On a case by case basis, a person can be forgiven and still have to face the consequences, as the offense is sorted through. Even Jesus denounced those who had no remorse in Matthew 11:20. Forgiveness is deeper than mentally accepting an apology, it reaches down into the depths of the wounds in our souls.

Forgiveness requires trusting in God with an understanding that this world is fallen, and that we all need to receive it.

Forgiveness is more than a feeling, it is greater than a ritual, it is a lifestyle. In matters of racial healing, I strongly encourage forgiveness combined with accountability and justice. Some may disrespectfully oversimplify it when saying, “You are forgiving your oppressor.”

There are offenders who spiritually abuse their victims by trying to force forgiveness, yet they themselves have no remorse. This may contribute to the fearful and hopeless mislabeling racial forgiveness as a form of Stockholm Syndrome. Yet, God knows what to do with the people who have no remorse.

For me, societal and racial forgiveness is an extension of the inner work that started when I forgave my parents, and step-parent for the trauma and abuse that my siblings and I suffered for years. Many psychotherapists, including my own, have considered this to be healthy forgiveness.

As a young black woman, the first person that I had to deeply forgive was the head of my childhood home. I was able to do the work of counseling for a long period of time. Still, it took me well in my adulthood before I became spiritually mature enough to ask God to help me forgive those who hurt me, and even much longer for me to forgive myself for the things I did that still affect me.

For approximately two years, I went on what seemed like a forgiveness spree until it turned into a lifestyle. We all need this superpower, otherwise, we will live in mental torment while wearing the chains that keep us bound to pain that is in the past or needs to become the past.

Forgiveness does not mean you will reconcile.

Some people may be offended at the thought of needing forgiveness. You do not need a person’s permission to forgive them. You can release the offense in your heart with God’s help, which will allow you to make space in your mind and life for new beginnings.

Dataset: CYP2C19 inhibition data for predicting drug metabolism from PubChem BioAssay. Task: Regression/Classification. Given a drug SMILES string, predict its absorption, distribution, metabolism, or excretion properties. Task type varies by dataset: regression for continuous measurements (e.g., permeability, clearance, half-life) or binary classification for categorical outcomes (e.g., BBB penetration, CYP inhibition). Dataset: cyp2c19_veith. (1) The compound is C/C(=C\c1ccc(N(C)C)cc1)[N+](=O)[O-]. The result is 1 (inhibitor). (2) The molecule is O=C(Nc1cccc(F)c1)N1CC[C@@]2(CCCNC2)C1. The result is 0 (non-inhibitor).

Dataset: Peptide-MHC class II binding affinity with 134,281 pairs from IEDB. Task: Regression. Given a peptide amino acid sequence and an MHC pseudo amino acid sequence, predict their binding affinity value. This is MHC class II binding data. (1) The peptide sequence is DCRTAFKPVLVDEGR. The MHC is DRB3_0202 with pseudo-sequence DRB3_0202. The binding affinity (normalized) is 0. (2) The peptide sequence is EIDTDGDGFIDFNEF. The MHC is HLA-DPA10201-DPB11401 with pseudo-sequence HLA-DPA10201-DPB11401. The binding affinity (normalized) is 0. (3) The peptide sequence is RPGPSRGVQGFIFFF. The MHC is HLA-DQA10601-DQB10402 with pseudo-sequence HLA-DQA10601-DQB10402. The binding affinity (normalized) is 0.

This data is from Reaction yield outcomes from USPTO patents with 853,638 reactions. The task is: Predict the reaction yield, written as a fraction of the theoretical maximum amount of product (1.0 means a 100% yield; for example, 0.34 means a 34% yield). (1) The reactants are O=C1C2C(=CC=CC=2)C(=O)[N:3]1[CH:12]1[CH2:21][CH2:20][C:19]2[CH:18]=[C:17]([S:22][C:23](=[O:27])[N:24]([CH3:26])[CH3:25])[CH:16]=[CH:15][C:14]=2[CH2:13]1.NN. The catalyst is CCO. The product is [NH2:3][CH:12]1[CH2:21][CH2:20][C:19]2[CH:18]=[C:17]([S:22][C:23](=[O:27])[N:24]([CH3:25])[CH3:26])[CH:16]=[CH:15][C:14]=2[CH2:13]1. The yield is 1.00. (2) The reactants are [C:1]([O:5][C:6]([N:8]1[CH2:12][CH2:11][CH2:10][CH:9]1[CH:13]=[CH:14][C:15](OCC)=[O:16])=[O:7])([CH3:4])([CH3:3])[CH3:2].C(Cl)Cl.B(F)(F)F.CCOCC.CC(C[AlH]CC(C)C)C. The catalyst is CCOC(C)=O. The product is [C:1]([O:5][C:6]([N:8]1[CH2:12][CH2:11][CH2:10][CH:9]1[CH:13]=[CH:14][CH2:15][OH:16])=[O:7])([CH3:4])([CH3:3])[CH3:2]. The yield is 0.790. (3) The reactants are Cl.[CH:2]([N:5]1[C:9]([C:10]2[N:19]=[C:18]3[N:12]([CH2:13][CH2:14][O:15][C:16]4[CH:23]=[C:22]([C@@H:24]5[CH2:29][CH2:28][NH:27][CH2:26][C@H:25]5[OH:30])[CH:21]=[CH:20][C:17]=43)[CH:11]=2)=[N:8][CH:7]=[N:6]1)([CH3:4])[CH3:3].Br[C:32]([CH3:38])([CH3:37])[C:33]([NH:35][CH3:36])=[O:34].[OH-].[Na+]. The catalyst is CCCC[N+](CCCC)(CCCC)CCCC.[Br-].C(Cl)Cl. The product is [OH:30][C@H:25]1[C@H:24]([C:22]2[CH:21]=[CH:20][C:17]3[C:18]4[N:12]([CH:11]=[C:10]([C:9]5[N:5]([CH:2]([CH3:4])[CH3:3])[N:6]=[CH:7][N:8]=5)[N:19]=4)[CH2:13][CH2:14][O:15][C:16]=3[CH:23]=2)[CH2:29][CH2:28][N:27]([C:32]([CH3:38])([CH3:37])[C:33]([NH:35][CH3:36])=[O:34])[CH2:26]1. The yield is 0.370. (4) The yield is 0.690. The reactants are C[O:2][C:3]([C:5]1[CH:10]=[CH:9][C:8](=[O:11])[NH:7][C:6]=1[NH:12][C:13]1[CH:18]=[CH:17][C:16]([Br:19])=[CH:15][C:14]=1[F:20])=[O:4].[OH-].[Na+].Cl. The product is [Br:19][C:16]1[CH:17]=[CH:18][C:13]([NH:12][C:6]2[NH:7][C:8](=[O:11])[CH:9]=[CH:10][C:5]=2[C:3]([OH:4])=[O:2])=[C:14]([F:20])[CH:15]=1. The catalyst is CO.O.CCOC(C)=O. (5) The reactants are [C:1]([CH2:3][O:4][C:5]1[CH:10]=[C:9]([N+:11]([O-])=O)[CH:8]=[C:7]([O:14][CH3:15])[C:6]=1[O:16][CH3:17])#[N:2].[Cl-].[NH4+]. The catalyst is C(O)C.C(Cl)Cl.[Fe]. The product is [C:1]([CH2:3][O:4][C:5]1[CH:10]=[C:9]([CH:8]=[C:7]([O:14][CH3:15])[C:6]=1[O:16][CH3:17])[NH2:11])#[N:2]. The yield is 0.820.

Forgiveness is vital because it empowers us to graduate from a victim to a victor.

Victims must not be shamed, but they do need to be strengthened. The freedom that comes when we sincerely forgive, makes us more than overcomers, we become more like God, who gives us all new mercies and compassion every day.

Remember personal healing fuels racial healing.

Dr. Carrie Lam, MD, DABFM

Carrie Lam

Board-certified in Family Medicine

Forgiveness refers to our ability to let go of painful experiences from the past, move on, and put them behind us rather than let it drag us down in our thoughts and actions.

Most likely you have heard the popular saying “forgive and forget” to answer what is the meaning of forgiveness as well as the solution to overcoming anger and painful events.

However, this is a short-term fix attempting to patch up emotional wounds rather than really resolve the core issues in the long run. Instead of working hard and stressing the NEM system by trying to forget, it is much more beneficial to reframe the situation.

Dr. Dick Tibbits coined the phrase and wrote the book, Forgive to Live, which involves taking on a spirit of humility and looking at the facts from an objective perspective in order to gain an understanding of our offender’s circumstances at the time of the painful occurrence.

This helps us to develop and practice forgiveness that can free us from our grievances. When we are able to forgive to live, the neurotransmitter serotonin is released and can help to reduce anxiety.

Forgiveness means living a life that is free from the burden and reducing the stress that affects the body’s regulatory processes. It gives a more positive outlook on life that leads to hopefulness and better stress management.

Shelly Boismenu

Shelly Boismenu

Licensed Marriage & Family Therapist